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Posted on 06-21-2017
“I hope he has cancer.” I said that recently, in reference to little Dash, a two year old Persian. I really said it, and I really meant it. Of course when I caught myself in the thought it was quite the trip. Wow, cancer treatment is a whole new ballgame!
Dash was a small bundle of smoky grey affection. He seemed generally healthy but he had some problems show up in his lab work. Suddenly his choices of diagnosis were FIP (feline infectious peritonitis) or a malignancy. I had more confidence of treating the possible cancer than of treating the possible FIP. That realization was a real shocker for me. The reason for my confidence of choice was a relatively new medicine called Neoplasene®.
Neoplasene® is a relatively new drug approved for veterinary use. It is derived from the perennial herb bloodroot (Sanguinaria canadensis). It is so named because the sap of the root is a reddish color. It has historically been used as a dye, an emetic (induces vomiting) and a wart and tumor treatment, esp. by Native Americans. In cancer it has been used as an escharotic paste called Black Salve, which destroys much or all of the flesh it comes into contact with, whether it is healthy or not. This is indiscriminate necrosis. The revolutionary new drug Neoplasene is not whole bloodroot nor is it Black Salve, anymore than stainless steel is iron ore. It is, in part, an isolate of the active ingredients of bloodroot called benzylisoquinolone alkaloids, with the primary one being sanguinarine. This makes all the difference.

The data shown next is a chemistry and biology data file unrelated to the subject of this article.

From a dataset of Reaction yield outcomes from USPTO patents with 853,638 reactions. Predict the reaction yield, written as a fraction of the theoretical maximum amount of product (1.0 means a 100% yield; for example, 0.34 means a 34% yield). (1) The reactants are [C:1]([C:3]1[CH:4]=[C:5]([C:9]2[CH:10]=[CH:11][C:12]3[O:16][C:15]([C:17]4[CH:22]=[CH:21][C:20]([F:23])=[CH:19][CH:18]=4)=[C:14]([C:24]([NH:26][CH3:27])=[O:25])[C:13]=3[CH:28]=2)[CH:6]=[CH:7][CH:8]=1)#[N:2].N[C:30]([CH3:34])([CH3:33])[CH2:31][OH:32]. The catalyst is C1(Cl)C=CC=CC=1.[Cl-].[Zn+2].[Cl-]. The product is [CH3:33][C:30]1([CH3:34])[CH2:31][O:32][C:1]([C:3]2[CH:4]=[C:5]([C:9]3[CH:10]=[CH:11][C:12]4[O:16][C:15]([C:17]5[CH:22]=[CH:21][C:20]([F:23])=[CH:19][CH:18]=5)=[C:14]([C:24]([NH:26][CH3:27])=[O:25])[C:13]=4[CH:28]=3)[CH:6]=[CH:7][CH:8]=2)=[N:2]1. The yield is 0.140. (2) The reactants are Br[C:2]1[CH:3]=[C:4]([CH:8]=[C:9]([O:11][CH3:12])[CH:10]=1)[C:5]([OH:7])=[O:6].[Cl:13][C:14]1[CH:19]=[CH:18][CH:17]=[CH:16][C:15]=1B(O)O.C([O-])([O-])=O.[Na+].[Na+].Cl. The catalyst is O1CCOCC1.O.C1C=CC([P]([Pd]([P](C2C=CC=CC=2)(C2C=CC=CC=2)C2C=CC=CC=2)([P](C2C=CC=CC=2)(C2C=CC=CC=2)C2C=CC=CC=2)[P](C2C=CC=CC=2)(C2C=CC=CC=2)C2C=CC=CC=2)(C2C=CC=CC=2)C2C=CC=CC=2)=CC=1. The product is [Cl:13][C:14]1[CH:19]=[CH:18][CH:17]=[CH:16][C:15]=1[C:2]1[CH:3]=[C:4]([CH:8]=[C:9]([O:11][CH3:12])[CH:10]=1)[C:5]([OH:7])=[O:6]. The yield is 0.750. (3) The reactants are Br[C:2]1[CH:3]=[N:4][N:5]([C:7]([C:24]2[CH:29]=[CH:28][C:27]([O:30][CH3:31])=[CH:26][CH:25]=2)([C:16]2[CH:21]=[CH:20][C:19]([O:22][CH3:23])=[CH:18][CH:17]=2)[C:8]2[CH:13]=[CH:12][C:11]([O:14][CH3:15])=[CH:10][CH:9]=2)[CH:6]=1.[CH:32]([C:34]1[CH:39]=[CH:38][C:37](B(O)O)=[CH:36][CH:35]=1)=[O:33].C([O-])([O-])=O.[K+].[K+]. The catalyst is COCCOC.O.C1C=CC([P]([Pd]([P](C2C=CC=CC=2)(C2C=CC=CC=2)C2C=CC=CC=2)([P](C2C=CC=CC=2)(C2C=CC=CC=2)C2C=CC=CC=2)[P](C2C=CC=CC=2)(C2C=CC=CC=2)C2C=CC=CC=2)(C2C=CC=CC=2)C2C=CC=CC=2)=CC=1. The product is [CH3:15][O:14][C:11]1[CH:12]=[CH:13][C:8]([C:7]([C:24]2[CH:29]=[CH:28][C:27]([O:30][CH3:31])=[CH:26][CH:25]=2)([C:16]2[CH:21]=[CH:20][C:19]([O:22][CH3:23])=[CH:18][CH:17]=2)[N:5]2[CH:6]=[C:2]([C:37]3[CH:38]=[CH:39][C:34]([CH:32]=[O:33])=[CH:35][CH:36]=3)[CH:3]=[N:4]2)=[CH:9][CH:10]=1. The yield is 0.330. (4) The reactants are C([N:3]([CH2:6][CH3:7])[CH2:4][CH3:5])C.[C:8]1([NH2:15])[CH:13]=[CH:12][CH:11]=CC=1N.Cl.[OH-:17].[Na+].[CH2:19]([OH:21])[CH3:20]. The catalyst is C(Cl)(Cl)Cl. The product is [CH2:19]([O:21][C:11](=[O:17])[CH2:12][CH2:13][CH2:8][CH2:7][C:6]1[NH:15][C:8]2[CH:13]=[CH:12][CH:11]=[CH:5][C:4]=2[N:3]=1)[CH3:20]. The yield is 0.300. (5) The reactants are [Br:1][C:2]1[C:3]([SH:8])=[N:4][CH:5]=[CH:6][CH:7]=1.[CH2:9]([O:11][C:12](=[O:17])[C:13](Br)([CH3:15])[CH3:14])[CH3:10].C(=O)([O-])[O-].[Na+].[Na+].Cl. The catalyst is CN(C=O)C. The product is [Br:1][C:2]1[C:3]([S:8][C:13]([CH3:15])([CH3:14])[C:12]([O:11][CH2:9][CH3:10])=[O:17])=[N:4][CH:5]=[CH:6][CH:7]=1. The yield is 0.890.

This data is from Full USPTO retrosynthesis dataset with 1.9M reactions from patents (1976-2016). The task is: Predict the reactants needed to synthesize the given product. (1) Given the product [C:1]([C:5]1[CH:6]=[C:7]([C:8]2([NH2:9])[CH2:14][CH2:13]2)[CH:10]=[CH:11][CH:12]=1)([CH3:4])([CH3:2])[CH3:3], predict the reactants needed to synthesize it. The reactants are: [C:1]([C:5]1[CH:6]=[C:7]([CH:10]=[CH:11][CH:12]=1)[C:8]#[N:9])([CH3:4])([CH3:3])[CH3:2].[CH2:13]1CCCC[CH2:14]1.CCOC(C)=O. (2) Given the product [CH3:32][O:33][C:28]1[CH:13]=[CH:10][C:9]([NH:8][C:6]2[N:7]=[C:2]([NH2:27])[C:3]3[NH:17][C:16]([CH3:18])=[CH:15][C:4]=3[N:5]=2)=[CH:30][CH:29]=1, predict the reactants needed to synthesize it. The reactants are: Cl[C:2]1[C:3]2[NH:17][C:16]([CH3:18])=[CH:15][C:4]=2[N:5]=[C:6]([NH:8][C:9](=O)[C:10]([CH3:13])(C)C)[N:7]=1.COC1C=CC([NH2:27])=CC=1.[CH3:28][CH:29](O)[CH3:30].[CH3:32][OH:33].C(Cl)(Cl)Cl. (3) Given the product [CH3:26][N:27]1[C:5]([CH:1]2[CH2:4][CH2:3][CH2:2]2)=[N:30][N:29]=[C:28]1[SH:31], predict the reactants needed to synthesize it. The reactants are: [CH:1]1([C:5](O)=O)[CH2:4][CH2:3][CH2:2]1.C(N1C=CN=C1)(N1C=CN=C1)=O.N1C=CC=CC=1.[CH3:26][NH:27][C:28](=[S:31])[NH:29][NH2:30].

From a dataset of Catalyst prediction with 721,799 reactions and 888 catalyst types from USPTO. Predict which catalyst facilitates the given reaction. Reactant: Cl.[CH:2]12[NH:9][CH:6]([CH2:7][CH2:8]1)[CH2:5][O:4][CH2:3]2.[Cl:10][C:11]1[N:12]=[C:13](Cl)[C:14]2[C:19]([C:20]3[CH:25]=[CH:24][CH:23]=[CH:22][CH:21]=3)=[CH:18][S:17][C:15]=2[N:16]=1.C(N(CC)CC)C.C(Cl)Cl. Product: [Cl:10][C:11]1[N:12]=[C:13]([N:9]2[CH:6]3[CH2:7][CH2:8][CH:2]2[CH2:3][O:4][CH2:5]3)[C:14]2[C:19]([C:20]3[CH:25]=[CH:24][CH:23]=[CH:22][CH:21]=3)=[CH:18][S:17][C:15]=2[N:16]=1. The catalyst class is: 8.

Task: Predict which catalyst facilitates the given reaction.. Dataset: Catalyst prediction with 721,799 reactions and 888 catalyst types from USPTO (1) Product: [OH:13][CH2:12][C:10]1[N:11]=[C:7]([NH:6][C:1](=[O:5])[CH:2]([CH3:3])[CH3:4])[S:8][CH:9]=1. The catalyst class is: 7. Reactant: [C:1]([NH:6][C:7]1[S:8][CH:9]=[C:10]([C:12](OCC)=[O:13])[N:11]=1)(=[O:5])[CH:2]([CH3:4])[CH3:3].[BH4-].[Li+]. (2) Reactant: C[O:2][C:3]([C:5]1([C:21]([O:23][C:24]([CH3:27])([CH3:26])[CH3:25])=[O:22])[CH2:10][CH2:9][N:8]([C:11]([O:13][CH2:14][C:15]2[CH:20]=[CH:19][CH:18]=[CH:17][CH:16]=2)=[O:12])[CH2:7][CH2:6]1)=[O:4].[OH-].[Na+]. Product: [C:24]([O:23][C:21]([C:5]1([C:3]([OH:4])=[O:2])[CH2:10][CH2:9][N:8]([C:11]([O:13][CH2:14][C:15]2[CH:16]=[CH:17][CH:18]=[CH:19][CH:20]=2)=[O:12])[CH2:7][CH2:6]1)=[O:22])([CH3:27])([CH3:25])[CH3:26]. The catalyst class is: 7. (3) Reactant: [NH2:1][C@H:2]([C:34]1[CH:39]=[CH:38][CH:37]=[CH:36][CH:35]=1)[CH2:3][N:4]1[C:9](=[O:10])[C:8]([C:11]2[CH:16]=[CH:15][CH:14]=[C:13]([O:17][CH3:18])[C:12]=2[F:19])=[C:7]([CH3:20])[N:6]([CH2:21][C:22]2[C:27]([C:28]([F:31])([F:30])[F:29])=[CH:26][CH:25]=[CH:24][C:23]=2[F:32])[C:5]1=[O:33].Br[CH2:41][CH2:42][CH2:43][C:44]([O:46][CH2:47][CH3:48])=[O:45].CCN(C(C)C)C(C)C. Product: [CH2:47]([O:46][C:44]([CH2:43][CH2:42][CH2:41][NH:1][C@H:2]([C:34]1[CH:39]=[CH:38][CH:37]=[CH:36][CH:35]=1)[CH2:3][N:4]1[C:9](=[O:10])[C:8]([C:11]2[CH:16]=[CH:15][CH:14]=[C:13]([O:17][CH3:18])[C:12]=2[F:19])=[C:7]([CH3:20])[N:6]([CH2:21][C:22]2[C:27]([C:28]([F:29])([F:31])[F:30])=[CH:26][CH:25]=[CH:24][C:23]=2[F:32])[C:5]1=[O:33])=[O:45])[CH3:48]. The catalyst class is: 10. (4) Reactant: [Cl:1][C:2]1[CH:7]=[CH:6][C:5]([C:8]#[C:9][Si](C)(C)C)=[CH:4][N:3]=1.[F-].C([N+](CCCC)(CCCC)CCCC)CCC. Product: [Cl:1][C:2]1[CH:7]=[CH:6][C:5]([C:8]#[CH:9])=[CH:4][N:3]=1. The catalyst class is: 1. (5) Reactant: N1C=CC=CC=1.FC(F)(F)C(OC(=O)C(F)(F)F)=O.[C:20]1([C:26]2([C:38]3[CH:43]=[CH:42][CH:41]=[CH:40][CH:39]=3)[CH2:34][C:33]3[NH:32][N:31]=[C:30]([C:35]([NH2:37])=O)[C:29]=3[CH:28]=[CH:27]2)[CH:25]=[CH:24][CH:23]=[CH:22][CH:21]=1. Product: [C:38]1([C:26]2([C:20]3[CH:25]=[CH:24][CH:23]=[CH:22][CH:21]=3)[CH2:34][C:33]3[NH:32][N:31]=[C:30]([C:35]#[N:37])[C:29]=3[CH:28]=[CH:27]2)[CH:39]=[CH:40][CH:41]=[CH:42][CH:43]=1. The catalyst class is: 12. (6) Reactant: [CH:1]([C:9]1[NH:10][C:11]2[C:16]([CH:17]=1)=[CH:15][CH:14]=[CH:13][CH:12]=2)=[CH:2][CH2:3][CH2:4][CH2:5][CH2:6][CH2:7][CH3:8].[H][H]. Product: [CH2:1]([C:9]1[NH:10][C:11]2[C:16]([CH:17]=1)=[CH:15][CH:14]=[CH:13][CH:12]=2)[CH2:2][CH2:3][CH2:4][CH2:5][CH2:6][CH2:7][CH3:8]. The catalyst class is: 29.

I'll be posting more about Neoplasene, and why I find it so amazing, in future posts.
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